By Joe Bendel. It is the epic tale of a powerful ring that brings misfortune to all who seek it. Sound familiar? After technology advanced to the point that Peter Jackson could finally do justice to Tolkien’s Lord of the Rings, it is not surprising that the opera world might hatch some new ideas for Wagner’s Ring cycle. However, mounting a production on stage is a totally different proposition than making a film with extensive post-production effects, as renowned director Robert Lepage demonstrates with the Metropolitan Opera’s ambitious new production of the Ring. Director Susan Froemke (with editor Bob Eisenhardt) captures the ensuing flirting-with-disaster exhilaration of live opera in Wagner’s Dream, which had its world premiere at the 2012 Tribeca Film Festival, in advance of a special-event nationwide screening this coming Tuesday.
Reportedly, Wagner was not at all satisfied with the initial 1876 staging of his Ring cycle, but he died before he could implement any of the mysterious changes he promised. As a result, the questions of what Wagner would do and what is feasible have bedeviled opera companies ever since. Charged with developing something bold, Lepage did just that.
His radical concept centers on what will be referred to as “the Machine.” A series of interlocked, swiveling planks, sort of but not really resembling a double helix, the Machine will serve as the minimalist set for all four constituent productions of the Ring cycle. When it works, it facilitates some truly epic grandeur. Unfortunately, it is decidedly buggy.
Frankly, it is quite cool and surprising that the Met is so enthusiastically behind Dream, because it documents some embarrassing moments for the storied company. Complications with the machine put a damper on more than one opening night, which is awkward for the professionals bluffing their way through on-stage – but it makes for dramatic documentary cinema.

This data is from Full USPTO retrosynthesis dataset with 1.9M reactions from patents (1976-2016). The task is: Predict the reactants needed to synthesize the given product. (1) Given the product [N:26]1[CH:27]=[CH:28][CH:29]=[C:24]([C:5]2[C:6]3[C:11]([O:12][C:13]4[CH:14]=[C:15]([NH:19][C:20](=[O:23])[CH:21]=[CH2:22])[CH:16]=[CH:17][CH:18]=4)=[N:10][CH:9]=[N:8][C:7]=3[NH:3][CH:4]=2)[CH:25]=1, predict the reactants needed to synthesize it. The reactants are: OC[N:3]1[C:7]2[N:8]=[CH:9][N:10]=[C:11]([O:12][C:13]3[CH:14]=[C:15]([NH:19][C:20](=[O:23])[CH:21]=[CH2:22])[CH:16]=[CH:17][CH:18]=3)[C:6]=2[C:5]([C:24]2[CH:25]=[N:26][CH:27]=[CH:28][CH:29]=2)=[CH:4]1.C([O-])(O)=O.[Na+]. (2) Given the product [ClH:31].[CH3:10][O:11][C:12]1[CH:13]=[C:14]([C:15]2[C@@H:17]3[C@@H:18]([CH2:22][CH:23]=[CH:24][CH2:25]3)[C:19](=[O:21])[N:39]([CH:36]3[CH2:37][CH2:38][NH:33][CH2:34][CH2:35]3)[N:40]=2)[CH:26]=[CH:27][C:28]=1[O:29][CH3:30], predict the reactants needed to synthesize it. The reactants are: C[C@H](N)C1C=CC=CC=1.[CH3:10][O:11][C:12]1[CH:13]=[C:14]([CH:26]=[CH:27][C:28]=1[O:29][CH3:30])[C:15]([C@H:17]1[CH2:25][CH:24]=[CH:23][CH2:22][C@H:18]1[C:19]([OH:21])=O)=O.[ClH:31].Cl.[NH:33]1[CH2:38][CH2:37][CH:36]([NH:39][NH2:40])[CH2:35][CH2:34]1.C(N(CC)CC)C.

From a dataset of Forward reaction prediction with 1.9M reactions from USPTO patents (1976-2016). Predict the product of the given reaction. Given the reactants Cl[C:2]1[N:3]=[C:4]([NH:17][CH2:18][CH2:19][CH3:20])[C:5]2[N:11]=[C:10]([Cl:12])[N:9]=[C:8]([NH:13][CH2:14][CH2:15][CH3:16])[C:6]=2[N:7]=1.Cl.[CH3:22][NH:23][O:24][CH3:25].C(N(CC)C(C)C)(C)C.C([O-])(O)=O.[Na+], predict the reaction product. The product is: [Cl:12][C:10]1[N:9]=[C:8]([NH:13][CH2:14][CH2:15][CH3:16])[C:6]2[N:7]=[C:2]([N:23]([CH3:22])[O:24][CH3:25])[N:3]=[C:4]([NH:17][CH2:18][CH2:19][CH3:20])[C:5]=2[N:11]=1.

Arguably, Lepage’s Ring cycle production might be thought of as the Met’s Apocalypse Now, with Wagner’s Dream corresponding to Hearts of Darkness: A Filmmaker’s Apocalypse. Like screenwriter John Milius sent to retrieve Francis Ford Coppola from the jungle only to be convinced “this would be the first film to win the Nobel Prize,” every cast-member and tech-hand approaching Lepage or Met General Manager Peter Gelb with logistical concerns winds up doubling down on the Machine. Again, just like Coppola’s film, the result is a sometimes flawed, but towering work of genius.
Dream is one of the few behind-the-scenes documentaries completely warranting the big screen treatment. A sense of scale is important here. Yet, it does not ignore the human element, following the challenges faced by the featured performers and sampling the reactions of loyal patrons. Having helmed two previous docs about the Met, including the profile of Maestro James Levine relatively recently broadcast on American Masters, Froemke clearly had the trust and confidence of the opera company. By now, many probably assume she is on staff there.
Even for opera neophytes, Wagner’s Dream is a fascinating film. It is also a highly effective teaser for its special encore screenings of Lepage’s Ring cycle productions. One cannot help wondering whether audiences will see the Machine cooperate or not. Highly recommended beyond the obvious opera and theater audiences, it screens across the country via Fathom Events this coming Tuesday (5/7) and will also be shown at the BAM Cinematek the following Saturday (5/12).
LFM GRADE: B+
Posted on May 2nd, 2012 at 10:10pm.